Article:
Our final destination for the day was our next stop – Sedona, Arizona. As mentioned earlier, I was quite excited to experience Sedona for the first time, and we had a perfect 70-degree day to enjoy it. A bit south and west of town is Red Rocks State Park that is filled with hikers and amazing views. We had a few other hikes in front of us, so we stopped for a quick picture to thank Luke Benfield. Luke is one of my former colleagues, and he is an avid outdoors man. He was quick to scoop up this landmark, and I can picture Luke in heaven in Sedona, hammock strung and feet up.
In Sedona, we first stopped to explore the Chapel of the Holy Cross. You probably won’t find a more striking chapel in this country. Wow! The chapel was inspired and commissioned by local rancher and sculptor Marguerite Brunswig Staude, who had been inspired in 1932 by the newly constructed Empire State Building to build such a church. After an attempt to do so in Budapest, Hungary (with the help of Lloyd Wright, son of architect Frank Lloyd Wright), it was aborted due to the outbreak of World War II. Staude decided to build the church in her native region. I thanked my colleague Steve Bloomer for his donation. I had promised him that this would be one of the better landmarks on the trip, and I stand by my prediction. Thanks Steve!
The picture above is obviously at the bottom of the chapel, but up above, the real magic happened. The chapel’s grounds provided incredible views of Sedona.
Because the views were so great, I decided to pull a fast one, switch up one of my landmarks, and thank Ryan and Nicole Galles. I promised Ryan that I would wear three hats today after yesterday’s fashion statement, and I think I came through – Driver, runner, hiker. I look forward to seeing Ryan & Nicole next Saturday in the parking lots of Jack Trice Stadium. I should be in good shape for our 11am game after a 11:45pm arrival in Des Moines the night before.
Ten years ago, I married a Bell – figuratively and literally. Tillie Bell and I spent the first two years of our working lives away from each other. As I traveled the country for Phi Delt, I found great joy in finding Bell-inspired things along the way. Well, today was one of those days. We discovered Bell Rock and obviously had to hike it. As I mention every year on this trip, I am blessed to have a wife who gives me the freedom to do this trip each year. I always like to thank her along the way, and with two kids in tow, Cal and Tess were added to the sign. I love you guys, and I truly consider myself the luckiest man on the face of this earth.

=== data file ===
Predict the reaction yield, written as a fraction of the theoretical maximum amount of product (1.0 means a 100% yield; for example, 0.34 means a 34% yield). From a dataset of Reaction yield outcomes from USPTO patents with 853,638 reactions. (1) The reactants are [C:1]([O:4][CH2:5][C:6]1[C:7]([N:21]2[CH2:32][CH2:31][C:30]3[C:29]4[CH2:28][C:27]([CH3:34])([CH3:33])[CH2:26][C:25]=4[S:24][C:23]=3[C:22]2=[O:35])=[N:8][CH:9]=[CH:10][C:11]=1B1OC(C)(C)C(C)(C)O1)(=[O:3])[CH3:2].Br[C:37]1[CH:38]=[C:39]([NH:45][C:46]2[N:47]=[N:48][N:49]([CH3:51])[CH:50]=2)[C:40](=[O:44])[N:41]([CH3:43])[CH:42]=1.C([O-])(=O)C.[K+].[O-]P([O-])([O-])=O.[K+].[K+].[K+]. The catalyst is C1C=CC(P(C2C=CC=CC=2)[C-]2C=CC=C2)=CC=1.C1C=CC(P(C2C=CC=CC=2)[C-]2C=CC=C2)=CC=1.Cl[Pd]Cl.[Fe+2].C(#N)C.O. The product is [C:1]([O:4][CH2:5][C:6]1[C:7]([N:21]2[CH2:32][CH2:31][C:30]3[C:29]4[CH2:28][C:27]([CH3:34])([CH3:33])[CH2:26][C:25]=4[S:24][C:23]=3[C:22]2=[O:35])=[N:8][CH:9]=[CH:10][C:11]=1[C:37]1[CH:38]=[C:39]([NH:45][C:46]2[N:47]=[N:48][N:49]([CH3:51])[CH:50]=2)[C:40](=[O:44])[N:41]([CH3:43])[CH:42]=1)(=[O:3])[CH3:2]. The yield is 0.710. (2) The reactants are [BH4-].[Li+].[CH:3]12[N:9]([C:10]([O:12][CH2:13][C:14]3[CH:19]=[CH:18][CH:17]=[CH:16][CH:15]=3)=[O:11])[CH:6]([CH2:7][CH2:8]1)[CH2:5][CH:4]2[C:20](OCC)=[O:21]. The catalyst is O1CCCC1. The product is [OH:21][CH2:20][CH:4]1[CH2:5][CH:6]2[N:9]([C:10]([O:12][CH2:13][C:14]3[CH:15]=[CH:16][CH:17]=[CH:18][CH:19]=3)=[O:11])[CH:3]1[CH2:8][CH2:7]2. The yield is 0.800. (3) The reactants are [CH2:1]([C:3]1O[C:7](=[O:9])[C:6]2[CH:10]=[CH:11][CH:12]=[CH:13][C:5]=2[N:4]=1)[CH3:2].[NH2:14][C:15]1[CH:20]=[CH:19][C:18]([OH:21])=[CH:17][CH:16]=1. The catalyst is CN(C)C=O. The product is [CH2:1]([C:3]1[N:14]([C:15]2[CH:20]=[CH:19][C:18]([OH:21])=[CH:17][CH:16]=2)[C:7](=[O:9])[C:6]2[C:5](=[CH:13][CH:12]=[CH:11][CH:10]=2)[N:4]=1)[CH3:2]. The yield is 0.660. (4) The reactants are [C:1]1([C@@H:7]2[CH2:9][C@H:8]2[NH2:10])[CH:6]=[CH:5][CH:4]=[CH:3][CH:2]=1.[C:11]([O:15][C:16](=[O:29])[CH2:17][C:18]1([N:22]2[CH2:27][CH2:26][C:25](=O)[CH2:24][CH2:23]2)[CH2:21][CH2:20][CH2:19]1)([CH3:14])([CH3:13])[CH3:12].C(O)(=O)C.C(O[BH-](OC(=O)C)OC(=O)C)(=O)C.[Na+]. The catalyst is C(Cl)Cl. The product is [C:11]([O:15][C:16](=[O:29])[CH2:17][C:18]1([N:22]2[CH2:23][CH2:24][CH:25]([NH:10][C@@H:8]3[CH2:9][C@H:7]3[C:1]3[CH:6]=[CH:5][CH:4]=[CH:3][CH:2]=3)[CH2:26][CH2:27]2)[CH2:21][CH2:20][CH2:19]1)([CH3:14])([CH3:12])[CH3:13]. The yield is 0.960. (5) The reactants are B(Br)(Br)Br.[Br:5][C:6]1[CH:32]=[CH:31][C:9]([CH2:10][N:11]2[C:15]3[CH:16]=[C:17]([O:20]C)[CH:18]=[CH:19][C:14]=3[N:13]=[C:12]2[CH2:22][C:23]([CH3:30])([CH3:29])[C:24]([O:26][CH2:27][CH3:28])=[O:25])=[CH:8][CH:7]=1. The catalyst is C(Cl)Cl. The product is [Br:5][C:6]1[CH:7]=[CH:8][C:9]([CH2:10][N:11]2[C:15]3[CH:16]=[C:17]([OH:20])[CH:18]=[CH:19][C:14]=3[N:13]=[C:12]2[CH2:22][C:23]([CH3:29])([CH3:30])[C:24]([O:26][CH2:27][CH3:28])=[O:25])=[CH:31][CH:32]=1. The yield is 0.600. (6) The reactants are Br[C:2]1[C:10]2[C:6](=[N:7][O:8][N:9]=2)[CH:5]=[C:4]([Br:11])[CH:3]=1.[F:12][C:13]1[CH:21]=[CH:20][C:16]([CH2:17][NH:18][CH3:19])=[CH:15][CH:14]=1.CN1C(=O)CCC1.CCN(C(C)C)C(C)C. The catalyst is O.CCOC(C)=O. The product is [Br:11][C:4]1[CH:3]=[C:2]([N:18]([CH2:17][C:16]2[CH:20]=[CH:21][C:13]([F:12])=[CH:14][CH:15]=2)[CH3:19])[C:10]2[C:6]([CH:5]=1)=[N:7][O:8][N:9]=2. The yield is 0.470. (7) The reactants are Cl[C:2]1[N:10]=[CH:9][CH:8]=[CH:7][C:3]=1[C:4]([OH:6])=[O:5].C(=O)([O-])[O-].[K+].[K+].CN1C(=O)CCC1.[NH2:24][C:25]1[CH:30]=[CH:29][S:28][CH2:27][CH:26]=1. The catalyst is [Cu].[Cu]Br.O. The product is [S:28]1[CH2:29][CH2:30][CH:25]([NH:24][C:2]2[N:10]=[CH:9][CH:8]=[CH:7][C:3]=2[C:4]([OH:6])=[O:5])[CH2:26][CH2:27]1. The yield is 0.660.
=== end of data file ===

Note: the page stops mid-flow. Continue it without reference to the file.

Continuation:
I also thanked Mike “Scar” Scarlatelli again at Bell Rock, the original sponsor of the landmark. I won’t get as sappy about him. No offense Scar.
Did I mention Sedona is beautiful? Seriously, put it on your list.
We enjoyed our first hike so much that we did another one! This time, the majestic Cathedral Rock. Unbelievable! Sundays are a busy day of the week in Sedona, and I always enjoy the variety of hikers on any trail. It’s inspiring to be quite honest. We saw a couple hiking to the top of this, suit and dress bags in hand, to take their wedding photos. Early into hiking Cathedral Rock, I thanked my old pal Sparky Reardon. I realized in the moment that I should have thanked Sparky when I ran into Sparky the mascot at Arizona State, but hindsight is 2020. Sparky, I appreciate your ever-consistent mentorship, friendship, and support!
Travis and I with THE ROCK.
If you’ve followed my travels over the years, you know that I love me some Airbnb. The platform has provided me with so many memorable lodging experiences, and each stay is always exciting. My main man Chris in Sedona was kind enough to put up two weary travelers in his amazing home in Sedona. Chris calls his house “Sedona’s Oceanfront.” It is literally next door to the rocks. A trail head parking lot sits across the street, and the view is out of this world.
In addition to the view, the house is so well done and homey. Travis and I arrived just before sunset and didn’t even want to leave for dinner. It’s one of those experiences that you wish lasted for about a week.
The highlight of property for us was the Adirondack chairs looking out into the terrain. We spent some time relaxing on the chairs, listening to some great music, and enjoying a refreshing beverage. Absolute heaven. We even had a friendly tarantula pay us a visit to see what’s up.
I had to use the moment to thank Rob & Julie Waltz again. As you’ve probably gathered by now, Rob and Julie sponsored a ton of stops this trip, so I have tried to make each one very special. Our kids love going to “The Farm” to visit, and they have Adirondacks with amazing views of Madison County farmland in the distance. This reminded me of the farm, but with a little different view!
Despite our desire to order pizza in, Travis and I made our way to Oak Creek Brewery and Grill for a pizza and a drink. Per usual, I thanked Taylor & Haley Abel as I enjoyed a local Sedonian beer.
Before heading out of town in the morning, I thanked my moose-loving nephew Will for his support. It’s not a running trip with a moose-spotting and Will-thanking moment. Love you Will!
Still want to support my trip with a donation? Visit my Iron Phi page, and I’ll do my best to thank you along the way!